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A whole town where the Gospel is just part of life — it’s not a fairytale, but a reality


Andrea Mancini | CC BY 2.0

Alicia Ambrosio - published on 05/09/18

The founder of the lay Focolare Movement wanted ordinary people to have the earthly delight that monks enjoy.

Nestled in the hills of Tuscany, just south of Florence, Italy, the village of Loppiano could be like any other Italian town — known for its wine and food. Instead it is famous for the cooperation and collaboration among its residents, and something its founders call “reciprocal love.”

mdc-net | CC BY-ND 2.0

Loppiano was established in 1964 by Chiara Lubich and the Focolare movement. The village highlights the key principles behind the way of life proposed by the movement.

Massimo Finizio | CC BY SA 2.0

Chiara Lubich

Starting in 1949 Lubich and her companions would take time to go into the mountains near her native Trento for rest and relaxation. But these mountain escapes ended up becoming decisive moments in the history of the Focolare movement.

Over time more and more people joined Lubich and her companions in the mountains, and the getaways became more formalized. Soon they were held over the summer holiday period when Italy essentially shuts down for a month.

Lubich and participants began referring to these getaways as “cities” because of the variety of people that took part, and the organization that was needed.

Then in 1962 Lubich found herself one day observing the Benedictine Abbey of Einsiedeln, Switzerland. Within those walls the monks were free to live their lives as the Gospels tell us to. Lubich wondered, what if there were a modern city, complete with schools, businesses, soccer fields, farms, where people could do the same while going about daily life?

Thus was born Loppiano.

The first few people who got on board with Lubich’s idea worked to restore old houses in the area. They learned to grow olives and grapes and become self sustaining. Their way of life was based on the key principles of the Gospels and town life emphasized community and collaboration.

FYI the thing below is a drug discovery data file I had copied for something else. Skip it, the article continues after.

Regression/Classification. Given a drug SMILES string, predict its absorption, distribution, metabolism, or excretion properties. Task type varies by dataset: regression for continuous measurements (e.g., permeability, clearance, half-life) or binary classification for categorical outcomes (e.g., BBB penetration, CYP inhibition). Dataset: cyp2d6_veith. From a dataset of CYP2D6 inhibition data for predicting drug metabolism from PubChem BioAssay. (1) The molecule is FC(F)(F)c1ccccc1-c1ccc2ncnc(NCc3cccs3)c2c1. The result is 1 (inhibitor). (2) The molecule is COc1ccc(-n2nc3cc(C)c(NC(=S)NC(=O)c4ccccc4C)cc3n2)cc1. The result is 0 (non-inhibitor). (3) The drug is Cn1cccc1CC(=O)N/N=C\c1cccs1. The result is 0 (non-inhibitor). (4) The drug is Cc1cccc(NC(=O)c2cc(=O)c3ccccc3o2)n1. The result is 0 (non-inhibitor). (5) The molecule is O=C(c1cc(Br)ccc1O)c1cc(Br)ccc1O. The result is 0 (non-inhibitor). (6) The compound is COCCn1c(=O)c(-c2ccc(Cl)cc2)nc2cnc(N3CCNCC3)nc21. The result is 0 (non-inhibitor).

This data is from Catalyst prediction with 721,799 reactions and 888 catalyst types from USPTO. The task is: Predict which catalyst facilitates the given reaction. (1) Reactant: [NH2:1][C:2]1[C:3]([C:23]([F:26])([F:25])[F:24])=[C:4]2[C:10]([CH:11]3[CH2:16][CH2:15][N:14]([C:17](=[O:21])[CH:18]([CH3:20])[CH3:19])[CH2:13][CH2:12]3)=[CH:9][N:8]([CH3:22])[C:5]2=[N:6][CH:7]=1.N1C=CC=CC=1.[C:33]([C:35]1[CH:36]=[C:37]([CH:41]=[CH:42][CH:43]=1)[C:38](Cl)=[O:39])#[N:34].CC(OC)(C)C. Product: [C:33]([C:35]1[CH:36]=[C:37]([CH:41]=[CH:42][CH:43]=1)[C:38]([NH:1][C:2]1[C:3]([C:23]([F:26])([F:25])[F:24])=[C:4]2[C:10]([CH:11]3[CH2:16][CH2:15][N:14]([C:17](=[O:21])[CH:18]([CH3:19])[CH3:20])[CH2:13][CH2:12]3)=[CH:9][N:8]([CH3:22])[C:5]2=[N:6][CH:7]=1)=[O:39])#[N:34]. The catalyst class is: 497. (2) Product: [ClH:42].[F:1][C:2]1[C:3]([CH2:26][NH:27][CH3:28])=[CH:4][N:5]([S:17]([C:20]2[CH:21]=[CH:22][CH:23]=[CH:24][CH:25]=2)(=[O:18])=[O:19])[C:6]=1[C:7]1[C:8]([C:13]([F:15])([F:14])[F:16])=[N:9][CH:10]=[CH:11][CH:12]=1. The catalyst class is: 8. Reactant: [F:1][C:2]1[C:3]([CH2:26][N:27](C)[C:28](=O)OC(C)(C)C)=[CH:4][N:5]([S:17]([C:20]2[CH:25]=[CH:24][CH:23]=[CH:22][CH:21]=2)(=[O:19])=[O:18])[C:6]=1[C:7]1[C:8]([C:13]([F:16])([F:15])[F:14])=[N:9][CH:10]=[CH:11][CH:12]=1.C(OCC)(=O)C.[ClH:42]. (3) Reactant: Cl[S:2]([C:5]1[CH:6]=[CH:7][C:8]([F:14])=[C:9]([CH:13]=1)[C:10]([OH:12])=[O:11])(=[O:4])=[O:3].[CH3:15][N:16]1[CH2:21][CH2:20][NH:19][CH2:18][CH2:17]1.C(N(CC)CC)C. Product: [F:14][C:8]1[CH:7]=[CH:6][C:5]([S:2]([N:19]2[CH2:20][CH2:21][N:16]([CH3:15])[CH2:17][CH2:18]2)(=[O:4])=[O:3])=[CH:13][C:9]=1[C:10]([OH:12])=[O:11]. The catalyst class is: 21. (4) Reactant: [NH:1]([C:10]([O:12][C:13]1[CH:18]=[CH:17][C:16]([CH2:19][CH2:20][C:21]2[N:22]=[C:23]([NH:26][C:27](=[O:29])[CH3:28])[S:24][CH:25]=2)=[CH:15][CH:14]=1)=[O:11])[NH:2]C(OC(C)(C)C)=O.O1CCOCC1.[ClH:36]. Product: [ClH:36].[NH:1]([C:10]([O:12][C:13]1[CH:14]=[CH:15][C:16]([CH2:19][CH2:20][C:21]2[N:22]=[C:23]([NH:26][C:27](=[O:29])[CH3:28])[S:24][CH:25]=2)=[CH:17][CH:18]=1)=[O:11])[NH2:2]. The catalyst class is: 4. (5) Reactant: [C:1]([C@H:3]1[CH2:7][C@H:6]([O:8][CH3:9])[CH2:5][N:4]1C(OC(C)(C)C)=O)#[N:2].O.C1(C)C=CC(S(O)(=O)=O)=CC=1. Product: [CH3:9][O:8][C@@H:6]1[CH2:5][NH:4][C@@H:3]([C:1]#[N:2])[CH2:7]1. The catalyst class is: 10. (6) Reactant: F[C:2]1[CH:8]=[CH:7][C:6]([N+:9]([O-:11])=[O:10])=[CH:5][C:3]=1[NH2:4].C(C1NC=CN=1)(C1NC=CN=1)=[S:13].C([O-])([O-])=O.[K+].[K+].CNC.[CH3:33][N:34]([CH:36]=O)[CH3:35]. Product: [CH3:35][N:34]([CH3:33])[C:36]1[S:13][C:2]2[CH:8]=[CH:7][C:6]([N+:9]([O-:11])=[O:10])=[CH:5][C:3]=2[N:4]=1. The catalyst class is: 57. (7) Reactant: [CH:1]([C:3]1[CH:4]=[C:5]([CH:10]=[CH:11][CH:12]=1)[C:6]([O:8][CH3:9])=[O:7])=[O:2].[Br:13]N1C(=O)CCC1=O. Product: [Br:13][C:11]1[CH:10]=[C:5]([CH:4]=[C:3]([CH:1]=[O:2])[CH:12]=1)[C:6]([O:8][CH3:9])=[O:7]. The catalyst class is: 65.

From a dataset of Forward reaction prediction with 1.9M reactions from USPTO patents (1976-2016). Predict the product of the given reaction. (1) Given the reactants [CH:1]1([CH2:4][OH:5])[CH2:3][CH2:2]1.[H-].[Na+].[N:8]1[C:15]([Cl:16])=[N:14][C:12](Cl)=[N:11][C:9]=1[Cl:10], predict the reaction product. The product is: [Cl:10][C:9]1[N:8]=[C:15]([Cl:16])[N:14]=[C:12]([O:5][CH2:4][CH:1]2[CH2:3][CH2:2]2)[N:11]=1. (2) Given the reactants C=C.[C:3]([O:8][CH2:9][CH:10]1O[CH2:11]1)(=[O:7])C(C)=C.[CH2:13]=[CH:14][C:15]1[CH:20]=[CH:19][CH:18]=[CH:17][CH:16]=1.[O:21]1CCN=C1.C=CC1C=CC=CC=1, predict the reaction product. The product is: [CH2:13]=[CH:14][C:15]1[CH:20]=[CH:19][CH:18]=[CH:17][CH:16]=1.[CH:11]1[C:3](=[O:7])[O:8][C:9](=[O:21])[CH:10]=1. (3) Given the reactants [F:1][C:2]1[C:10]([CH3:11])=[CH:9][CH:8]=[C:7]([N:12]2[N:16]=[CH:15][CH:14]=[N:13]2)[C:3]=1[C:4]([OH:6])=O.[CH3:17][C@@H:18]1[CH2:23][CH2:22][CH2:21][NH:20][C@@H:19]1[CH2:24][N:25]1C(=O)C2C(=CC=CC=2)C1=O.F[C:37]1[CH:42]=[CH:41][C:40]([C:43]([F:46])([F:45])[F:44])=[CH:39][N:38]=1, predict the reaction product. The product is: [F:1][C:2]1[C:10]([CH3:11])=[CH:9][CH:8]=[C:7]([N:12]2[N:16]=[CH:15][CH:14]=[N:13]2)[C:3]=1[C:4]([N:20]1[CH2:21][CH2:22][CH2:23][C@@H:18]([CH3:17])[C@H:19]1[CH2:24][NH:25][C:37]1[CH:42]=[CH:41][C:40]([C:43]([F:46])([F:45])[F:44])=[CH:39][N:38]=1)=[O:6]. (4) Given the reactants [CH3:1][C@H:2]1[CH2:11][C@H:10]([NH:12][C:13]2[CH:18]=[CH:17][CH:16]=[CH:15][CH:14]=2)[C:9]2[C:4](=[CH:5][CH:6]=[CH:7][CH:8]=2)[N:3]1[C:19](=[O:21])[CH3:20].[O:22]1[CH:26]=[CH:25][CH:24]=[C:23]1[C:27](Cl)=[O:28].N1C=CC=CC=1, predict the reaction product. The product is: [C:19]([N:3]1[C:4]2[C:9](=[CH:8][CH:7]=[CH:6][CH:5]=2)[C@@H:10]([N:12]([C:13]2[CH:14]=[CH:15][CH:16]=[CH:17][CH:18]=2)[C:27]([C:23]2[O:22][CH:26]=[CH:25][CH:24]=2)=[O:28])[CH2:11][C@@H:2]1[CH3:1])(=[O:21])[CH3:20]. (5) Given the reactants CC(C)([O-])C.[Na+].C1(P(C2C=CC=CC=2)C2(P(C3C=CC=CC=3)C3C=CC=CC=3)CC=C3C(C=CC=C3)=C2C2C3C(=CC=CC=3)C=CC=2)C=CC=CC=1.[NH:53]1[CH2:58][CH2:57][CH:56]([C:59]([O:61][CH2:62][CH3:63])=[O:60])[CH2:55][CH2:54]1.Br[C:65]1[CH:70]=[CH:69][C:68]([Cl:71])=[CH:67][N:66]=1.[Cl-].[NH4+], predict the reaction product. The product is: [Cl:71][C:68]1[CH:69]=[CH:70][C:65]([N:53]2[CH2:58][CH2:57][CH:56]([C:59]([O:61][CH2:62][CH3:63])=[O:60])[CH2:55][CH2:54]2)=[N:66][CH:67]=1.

Today there are about 900 people from 70 countries living in Loppiano. More than half of those residents live in the town permanently. The rest live there for between six and 18 months while they study at one of the various institutes based in Loppiano.

One of the things that draws people to Loppiano is the Sophia University Institute, which began offering degree programs in 2008. Students can earn degrees in Economic and Political Sciences, Culture of Unity, and Trinitarian studies.

European University Institute | CC BY-SA 2.0

A group of researchers from Sophia University Institute in Loppiano.

There are also institutes in Loppiano that offer courses specifically for priests, religious men and women, and families.

But Loppiano is more than an academic center. After all Lubich’s dream was to have a city like any other modern city. Loppiano is also home to a vibrant arts center that includes Centro Ave, a center where painters, sculptors and architects create various pieces for chapels and churches around the world. The center also produces a line of small ceramic giftware pieces. Aside from Centro Ave, two professional artists are based in and have their studios in Loppiano. A company called Fantasy was started in Loppiano. Fantasy’s multicultural, Loppiano-based staff produces baby furniture and linens that are sold throughout Italy.

Agriculture has been important to Loppiano since it was founded. The first residents learned how to work the land in order to provide for themselves and others. Today the “Cooperativa Loppiano” is an agricultural cooperative with more than 4,000 members that produces olive oil and wine.

The town is also home to the sanctuary of Mary Theotokos (Mary Mother of of God). Because the inspiration behind Loppiano was that it should be a place where the Gospel comes alive in the midst of everyday life, Lubich was not overly concerned with building a sanctuary right away. In 1986, after visiting several shrines dedicated to Mary, Lubich felt that Loppiano needed a way to offer residents and visitors the type of encounter with Mary that she herself has experienced in other shrines.

tampe | CC BY-SA 3.0

The Sanctuary of Mary Theotokos.

The Sanctuary of Mary Theotokos was designed and built by the experts from Loppiano’s Centro Ave, and was inaugurated and dedicated in 2004.

Pope Francis will visit Loppiano on May 10. He will visit the Mary Theotokos Sanctuary where he will meet with members of the Focolare Community.  

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